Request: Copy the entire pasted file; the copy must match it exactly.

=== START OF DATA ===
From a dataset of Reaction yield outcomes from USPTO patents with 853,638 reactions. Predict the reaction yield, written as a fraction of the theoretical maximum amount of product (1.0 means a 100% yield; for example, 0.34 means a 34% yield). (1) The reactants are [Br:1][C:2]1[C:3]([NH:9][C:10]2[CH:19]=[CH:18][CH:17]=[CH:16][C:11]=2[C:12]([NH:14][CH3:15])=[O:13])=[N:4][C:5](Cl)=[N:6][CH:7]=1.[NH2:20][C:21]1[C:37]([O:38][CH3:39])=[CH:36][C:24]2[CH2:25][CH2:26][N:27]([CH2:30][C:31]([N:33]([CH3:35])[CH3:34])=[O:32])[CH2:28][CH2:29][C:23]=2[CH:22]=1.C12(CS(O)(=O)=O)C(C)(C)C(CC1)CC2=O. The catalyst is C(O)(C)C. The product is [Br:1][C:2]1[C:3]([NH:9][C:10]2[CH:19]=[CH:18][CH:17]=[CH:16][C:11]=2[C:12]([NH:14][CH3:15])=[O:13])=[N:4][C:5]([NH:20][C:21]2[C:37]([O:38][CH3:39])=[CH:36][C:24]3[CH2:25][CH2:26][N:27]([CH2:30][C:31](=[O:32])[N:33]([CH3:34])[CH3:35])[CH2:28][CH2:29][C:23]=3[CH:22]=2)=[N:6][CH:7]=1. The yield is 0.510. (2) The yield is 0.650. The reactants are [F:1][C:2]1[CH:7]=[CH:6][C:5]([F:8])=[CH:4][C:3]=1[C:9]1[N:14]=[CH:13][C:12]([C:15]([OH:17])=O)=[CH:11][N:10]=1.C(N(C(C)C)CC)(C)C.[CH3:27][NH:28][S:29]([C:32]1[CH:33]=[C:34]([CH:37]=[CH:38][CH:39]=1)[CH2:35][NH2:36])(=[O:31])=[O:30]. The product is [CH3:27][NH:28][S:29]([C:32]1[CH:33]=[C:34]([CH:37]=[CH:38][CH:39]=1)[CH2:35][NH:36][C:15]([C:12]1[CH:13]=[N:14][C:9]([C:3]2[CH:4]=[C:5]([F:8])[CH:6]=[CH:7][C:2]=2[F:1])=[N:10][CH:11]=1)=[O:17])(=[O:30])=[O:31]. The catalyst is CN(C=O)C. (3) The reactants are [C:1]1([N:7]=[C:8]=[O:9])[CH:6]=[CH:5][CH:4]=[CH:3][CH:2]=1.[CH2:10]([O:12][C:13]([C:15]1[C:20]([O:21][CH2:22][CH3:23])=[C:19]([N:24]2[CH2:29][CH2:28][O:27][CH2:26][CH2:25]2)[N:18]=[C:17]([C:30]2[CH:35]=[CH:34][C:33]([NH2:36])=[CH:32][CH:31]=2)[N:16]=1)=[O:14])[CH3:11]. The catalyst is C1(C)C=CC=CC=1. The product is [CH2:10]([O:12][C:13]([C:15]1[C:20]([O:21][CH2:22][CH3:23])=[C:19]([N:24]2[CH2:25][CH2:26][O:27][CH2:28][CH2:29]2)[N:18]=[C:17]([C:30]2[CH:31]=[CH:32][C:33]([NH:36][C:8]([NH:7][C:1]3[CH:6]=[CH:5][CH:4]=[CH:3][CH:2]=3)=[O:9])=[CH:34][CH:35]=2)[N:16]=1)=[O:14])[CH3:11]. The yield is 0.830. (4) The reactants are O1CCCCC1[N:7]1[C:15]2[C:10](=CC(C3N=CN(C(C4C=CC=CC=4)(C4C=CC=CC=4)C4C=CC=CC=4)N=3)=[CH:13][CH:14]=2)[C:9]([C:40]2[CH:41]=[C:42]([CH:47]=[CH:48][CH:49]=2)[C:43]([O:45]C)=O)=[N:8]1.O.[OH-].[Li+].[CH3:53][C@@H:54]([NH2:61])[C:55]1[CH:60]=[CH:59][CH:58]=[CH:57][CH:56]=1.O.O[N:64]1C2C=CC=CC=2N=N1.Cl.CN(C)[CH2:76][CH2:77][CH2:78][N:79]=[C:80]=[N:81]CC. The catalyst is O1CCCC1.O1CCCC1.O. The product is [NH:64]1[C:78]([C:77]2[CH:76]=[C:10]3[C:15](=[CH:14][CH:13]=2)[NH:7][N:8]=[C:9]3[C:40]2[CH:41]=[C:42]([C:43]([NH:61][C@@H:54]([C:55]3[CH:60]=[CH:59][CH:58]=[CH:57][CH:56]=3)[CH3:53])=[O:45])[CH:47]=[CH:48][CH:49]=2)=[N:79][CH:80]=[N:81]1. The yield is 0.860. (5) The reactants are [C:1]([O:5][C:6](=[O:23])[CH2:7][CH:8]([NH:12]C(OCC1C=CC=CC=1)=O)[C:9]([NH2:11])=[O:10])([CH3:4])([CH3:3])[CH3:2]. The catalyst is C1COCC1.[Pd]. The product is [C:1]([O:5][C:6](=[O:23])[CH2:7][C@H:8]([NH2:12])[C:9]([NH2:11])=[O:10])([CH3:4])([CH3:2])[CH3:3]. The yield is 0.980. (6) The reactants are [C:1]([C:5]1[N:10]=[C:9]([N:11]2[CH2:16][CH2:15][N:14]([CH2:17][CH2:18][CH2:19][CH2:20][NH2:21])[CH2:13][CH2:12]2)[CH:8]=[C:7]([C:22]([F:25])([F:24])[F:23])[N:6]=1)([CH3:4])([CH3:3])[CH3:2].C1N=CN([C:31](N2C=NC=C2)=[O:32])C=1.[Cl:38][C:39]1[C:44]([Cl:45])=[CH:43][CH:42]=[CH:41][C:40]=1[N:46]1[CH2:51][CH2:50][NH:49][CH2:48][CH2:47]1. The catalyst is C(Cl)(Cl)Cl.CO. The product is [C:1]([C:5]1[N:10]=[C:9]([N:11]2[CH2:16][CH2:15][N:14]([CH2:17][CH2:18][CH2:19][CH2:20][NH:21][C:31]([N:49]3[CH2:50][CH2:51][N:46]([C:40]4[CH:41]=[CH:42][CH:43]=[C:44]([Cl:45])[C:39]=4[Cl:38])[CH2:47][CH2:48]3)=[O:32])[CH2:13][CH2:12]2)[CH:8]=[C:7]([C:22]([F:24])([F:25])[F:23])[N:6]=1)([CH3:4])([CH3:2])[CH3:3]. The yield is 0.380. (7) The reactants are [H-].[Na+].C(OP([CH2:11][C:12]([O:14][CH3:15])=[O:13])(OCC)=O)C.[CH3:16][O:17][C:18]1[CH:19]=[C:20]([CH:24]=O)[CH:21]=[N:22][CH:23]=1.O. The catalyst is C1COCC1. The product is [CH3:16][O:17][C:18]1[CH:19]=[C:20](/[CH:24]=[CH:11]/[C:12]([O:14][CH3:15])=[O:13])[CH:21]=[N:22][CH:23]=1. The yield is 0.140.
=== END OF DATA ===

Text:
From a dataset of Reaction yield outcomes from USPTO patents with 853,638 reactions. Predict the reaction yield, written as a fraction of the theoretical maximum amount of product (1.0 means a 100% yield; for example, 0.34 means a 34% yield). (1) The reactants are [Br:1][C:2]1[C:3]([NH:9][C:10]2[CH:19]=[CH:18][CH:17]=[CH:16][C:11]=2[C:12]([NH:14][CH3:15])=[O:13])=[N:4][C:5](Cl)=[N:6][CH:7]=1.[NH2:20][C:21]1[C:37]([O:38][CH3:39])=[CH:36][C:24]2[CH2:25][CH2:26][N:27]([CH2:30][C:31]([N:33]([CH3:35])[CH3:34])=[O:32])[CH2:28][CH2:29][C:23]=2[CH:22]=1.C12(CS(O)(=O)=O)C(C)(C)C(CC1)CC2=O. The catalyst is C(O)(C)C. The product is [Br:1][C:2]1[C:3]([NH:9][C:10]2[CH:19]=[CH:18][CH:17]=[CH:16][C:11]=2[C:12]([NH:14][CH3:15])=[O:13])=[N:4][C:5]([NH:20][C:21]2[C:37]([O:38][CH3:39])=[CH:36][C:24]3[CH2:25][CH2:26][N:27]([CH2:30][C:31](=[O:32])[N:33]([CH3:34])[CH3:35])[CH2:28][CH2:29][C:23]=3[CH:22]=2)=[N:6][CH:7]=1. The yield is 0.510. (2) The yield is 0.650. The reactants are [F:1][C:2]1[CH:7]=[CH:6][C:5]([F:8])=[CH:4][C:3]=1[C:9]1[N:14]=[CH:13][C:12]([C:15]([OH:17])=O)=[CH:11][N:10]=1.C(N(C(C)C)CC)(C)C.[CH3:27][NH:28][S:29]([C:32]1[CH:33]=[C:34]([CH:37]=[CH:38][CH:39]=1)[CH2:35][NH2:36])(=[O:31])=[O:30]. The product is [CH3:27][NH:28][S:29]([C:32]1[CH:33]=[C:34]([CH:37]=[CH:38][CH:39]=1)[CH2:35][NH:36][C:15]([C:12]1[CH:13]=[N:14][C:9]([C:3]2[CH:4]=[C:5]([F:8])[CH:6]=[CH:7][C:2]=2[F:1])=[N:10][CH:11]=1)=[O:17])(=[O:30])=[O:31]. The catalyst is CN(C=O)C. (3) The reactants are [C:1]1([N:7]=[C:8]=[O:9])[CH:6]=[CH:5][CH:4]=[CH:3][CH:2]=1.[CH2:10]([O:12][C:13]([C:15]1[C:20]([O:21][CH2:22][CH3:23])=[C:19]([N:24]2[CH2:29][CH2:28][O:27][CH2:26][CH2:25]2)[N:18]=[C:17]([C:30]2[CH:35]=[CH:34][C:33]([NH2:36])=[CH:32][CH:31]=2)[N:16]=1)=[O:14])[CH3:11]. The catalyst is C1(C)C=CC=CC=1. The product is [CH2:10]([O:12][C:13]([C:15]1[C:20]([O:21][CH2:22][CH3:23])=[C:19]([N:24]2[CH2:25][CH2:26][O:27][CH2:28][CH2:29]2)[N:18]=[C:17]([C:30]2[CH:31]=[CH:32][C:33]([NH:36][C:8]([NH:7][C:1]3[CH:6]=[CH:5][CH:4]=[CH:3][CH:2]=3)=[O:9])=[CH:34][CH:35]=2)[N:16]=1)=[O:14])[CH3:11]. The yield is 0.830. (4) The reactants are O1CCCCC1[N:7]1[C:15]2[C:10](=CC(C3N=CN(C(C4C=CC=CC=4)(C4C=CC=CC=4)C4C=CC=CC=4)N=3)=[CH:13][CH:14]=2)[C:9]([C:40]2[CH:41]=[C:42]([CH:47]=[CH:48][CH:49]=2)[C:43]([O:45]C)=O)=[N:8]1.O.[OH-].[Li+].[CH3:53][C@@H:54]([NH2:61])[C:55]1[CH:60]=[CH:59][CH:58]=[CH:57][CH:56]=1.O.O[N:64]1C2C=CC=CC=2N=N1.Cl.CN(C)[CH2:76][CH2:77][CH2:78][N:79]=[C:80]=[N:81]CC. The catalyst is O1CCCC1.O1CCCC1.O. The product is [NH:64]1[C:78]([C:77]2[CH:76]=[C:10]3[C:15](=[CH:14][CH:13]=2)[NH:7][N:8]=[C:9]3[C:40]2[CH:41]=[C:42]([C:43]([NH:61][C@@H:54]([C:55]3[CH:60]=[CH:59][CH:58]=[CH:57][CH:56]=3)[CH3:53])=[O:45])[CH:47]=[CH:48][CH:49]=2)=[N:79][CH:80]=[N:81]1. The yield is 0.860. (5) The reactants are [C:1]([O:5][C:6](=[O:23])[CH2:7][CH:8]([NH:12]C(OCC1C=CC=CC=1)=O)[C:9]([NH2:11])=[O:10])([CH3:4])([CH3:3])[CH3:2]. The catalyst is C1COCC1.[Pd]. The product is [C:1]([O:5][C:6](=[O:23])[CH2:7][C@H:8]([NH2:12])[C:9]([NH2:11])=[O:10])([CH3:4])([CH3:2])[CH3:3]. The yield is 0.980. (6) The reactants are [C:1]([C:5]1[N:10]=[C:9]([N:11]2[CH2:16][CH2:15][N:14]([CH2:17][CH2:18][CH2:19][CH2:20][NH2:21])[CH2:13][CH2:12]2)[CH:8]=[C:7]([C:22]([F:25])([F:24])[F:23])[N:6]=1)([CH3:4])([CH3:3])[CH3:2].C1N=CN([C:31](N2C=NC=C2)=[O:32])C=1.[Cl:38][C:39]1[C:44]([Cl:45])=[CH:43][CH:42]=[CH:41][C:40]=1[N:46]1[CH2:51][CH2:50][NH:49][CH2:48][CH2:47]1. The catalyst is C(Cl)(Cl)Cl.CO. The product is [C:1]([C:5]1[N:10]=[C:9]([N:11]2[CH2:16][CH2:15][N:14]([CH2:17][CH2:18][CH2:19][CH2:20][NH:21][C:31]([N:49]3[CH2:50][CH2:51][N:46]([C:40]4[CH:41]=[CH:42][CH:43]=[C:44]([Cl:45])[C:39]=4[Cl:38])[CH2:47][CH2:48]3)=[O:32])[CH2:13][CH2:12]2)[CH:8]=[C:7]([C:22]([F:24])([F:25])[F:23])[N:6]=1)([CH3:4])([CH3:2])[CH3:3]. The yield is 0.380. (7) The reactants are [H-].[Na+].C(OP([CH2:11][C:12]([O:14][CH3:15])=[O:13])(OCC)=O)C.[CH3:16][O:17][C:18]1[CH:19]=[C:20]([CH:24]=O)[CH:21]=[N:22][CH:23]=1.O. The catalyst is C1COCC1. The product is [CH3:16][O:17][C:18]1[CH:19]=[C:20](/[CH:24]=[CH:11]/[C:12]([O:14][CH3:15])=[O:13])[CH:21]=[N:22][CH:23]=1. The yield is 0.140.